Don’t ignore your skin this monsoon!

Dr Smriti Naswa Singh, a Consultant Dermatologist & Cosmetic Dermatologist, Fortis Hospital, Mulund, shares her insights on different types of skin and tips to prevent the skin from getting damaged during monsoon

Seven tips to follow this monsoon for skin and hair care

Monsoon season brings a sigh of relief after the scorching heat in summers. It, however, comes with its share of problems; skin, for example, needs utmost care and nurturing in this season.

A multitude of myths and misconceptions prevail, which make us treat our skin with harsh chemicals, detergents, resort to aggressive methods like overzealous scrubbing, and usage of the galaxy of products available in the market bought because of ‘expert advice’ of peers, and advertisers alike.

Monsoon is a complex season and is both dry and humid at the same time. While the weather is cloudy, one also bears the brunt of the harmful UV-A & B sun rays.

In monsoon, the body produces sweat, and it increases the oiliness of the skin. A doctor prescribed skincare routine is the best way to deal with Monsoon-related skin woes.

Let’s understand the issues better;

Understanding skin types: There are three types of skin – dry, oily, and the combination of both (dry cheeks and oily T-zone & outer area of the face), let’s understand dealing with each of them;

Caring for dry skin: A good skin equals moisturised skin. Monsoon brings forth the allergies, and allergic skin is inherently dry. Daily moisturising is the key to prevent itching and scratching.

Dehydrated skin is dry and lacks lustre. There are two types of moisturisers – Emollient coats the topmost layer of skin and prevents the water droplets from evaporating into the atmosphere; while a Humectant increases the water content of outer layers of the skin. Certain moisturisers are loaded with skin-repairing natural moisturising factors (Ceramides) and help allergic or diseased skin. A dermatologist can help you in making the best choice for your skin.

Caring for oily skin: Oil glands although are controlled by hormones, they tend to get hyperactive during monsoons. It makes the skin looks sticky; and when people with oily-skin try to dab themselves with cosmetics to decrease stickiness, they end up with acne/pimple flare-ups.

Oily skin needs a medicated face wash (used twice-thrice) daily, to combat excessive oiliness. Avoid excessive washing and scrubbing of the face, as it signals oil glands to reproduce more oil.

People with oily skin should refrain from applying heavy make-up in monsoons; instead, opt for water-based cosmetics and use lotions instead of creams, to moisturise your skin.

Acne should be treated timely, consult a dermatologist, only then use treatment options like medicines, creams, chemical peels, so you aren’t left with marks or scars.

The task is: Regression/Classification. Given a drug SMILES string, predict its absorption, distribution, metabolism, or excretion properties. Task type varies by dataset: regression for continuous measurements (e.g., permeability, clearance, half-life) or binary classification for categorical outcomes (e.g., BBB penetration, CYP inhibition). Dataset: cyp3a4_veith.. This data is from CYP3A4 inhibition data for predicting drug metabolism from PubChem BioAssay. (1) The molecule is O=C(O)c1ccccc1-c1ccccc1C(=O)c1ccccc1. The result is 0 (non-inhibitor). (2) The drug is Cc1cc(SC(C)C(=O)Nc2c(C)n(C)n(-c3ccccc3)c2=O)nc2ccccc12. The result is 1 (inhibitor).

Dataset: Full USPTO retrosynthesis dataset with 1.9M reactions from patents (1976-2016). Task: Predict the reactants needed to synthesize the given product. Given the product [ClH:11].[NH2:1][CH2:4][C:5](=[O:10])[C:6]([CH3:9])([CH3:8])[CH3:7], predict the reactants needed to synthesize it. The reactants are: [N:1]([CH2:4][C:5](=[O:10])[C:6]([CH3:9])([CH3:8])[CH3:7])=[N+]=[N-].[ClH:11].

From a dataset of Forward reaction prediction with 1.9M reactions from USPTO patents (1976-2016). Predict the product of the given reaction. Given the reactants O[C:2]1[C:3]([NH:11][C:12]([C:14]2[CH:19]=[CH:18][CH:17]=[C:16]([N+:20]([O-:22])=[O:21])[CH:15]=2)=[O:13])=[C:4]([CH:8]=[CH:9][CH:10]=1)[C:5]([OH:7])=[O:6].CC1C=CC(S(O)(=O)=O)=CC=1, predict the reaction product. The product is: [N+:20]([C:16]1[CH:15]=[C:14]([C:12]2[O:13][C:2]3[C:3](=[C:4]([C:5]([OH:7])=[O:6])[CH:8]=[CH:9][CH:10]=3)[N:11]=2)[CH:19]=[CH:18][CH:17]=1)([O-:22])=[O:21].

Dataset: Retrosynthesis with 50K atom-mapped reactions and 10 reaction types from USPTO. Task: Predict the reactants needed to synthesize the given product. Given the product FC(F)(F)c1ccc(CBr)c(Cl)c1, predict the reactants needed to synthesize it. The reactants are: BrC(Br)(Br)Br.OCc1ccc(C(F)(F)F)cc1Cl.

Caring for combination skin: This type is a mix of both dry and oily skin, it needs a tailor-made therapy,  that comprises of mild cleansers and moisturisation.

Care mantra for your face: This three-step care regime should be followed;

CTS: Cleansing, Toning, and Sunscreen application (daytime)

CTM: Cleansing, Toning, and Moisturizer application (evenings)

Choose the right toner:

People with dry skin should use alcohol-free toners

People with oily skin should use alcohol-based toners

People with combination skin should use alcohol-based toners in case of oiliness, and non-alcoholic toners if their skin feels itchy

Choose the right SPF:

The clouds block the heat producing infrared rays, but not the skin-damaging UV-A and UV-B rays. Medicated sunscreen with minimum SPF 15 and UV-A (Boots star rating-3) should be used. Take an opinion of a Dermatologist regarding sunscreens, best suitable for your skin and weather.

Bodycare: Monsoons with it fungal (most common), viral and bacterial infections. Tinea or fungal infections commonly called as ‘Ringworm’ are especially common in this season. Fungus blooms in humidity and wetness, so all body folds and wet areas are prone to these infections.

If drenched, people should change their clothes, including undergarments, as soon as possible.

Wearing closed footwear with socks is not ideal, one should opt for sandals while outdoors, and wear closed indoors.

Before wearing socks, the religious use of anti-fungal dusting powder, prescribed by a Dermatologist, can prevent fungal infections. The dusting powder should be used in body folds after the bath, and in the evening before retiring for bed

Tips in a nut-shell:

  • Wear loose cotton clothing
  • Change out of wet garments, including under-garments as soon as possible
  • Bathe after coming back from work, thoroughly clean the body folds
  • Apply dusting powder while changing garments
  • Avoid scratching
  • Eat a balanced diet, including fruits & vegetables that contain Vitamin A and C
  • Keep your skin hydrated by drinking 2-3 litres of water, and by applying a moisturizer after bathing, on damp skin
  • Use sunscreen while going out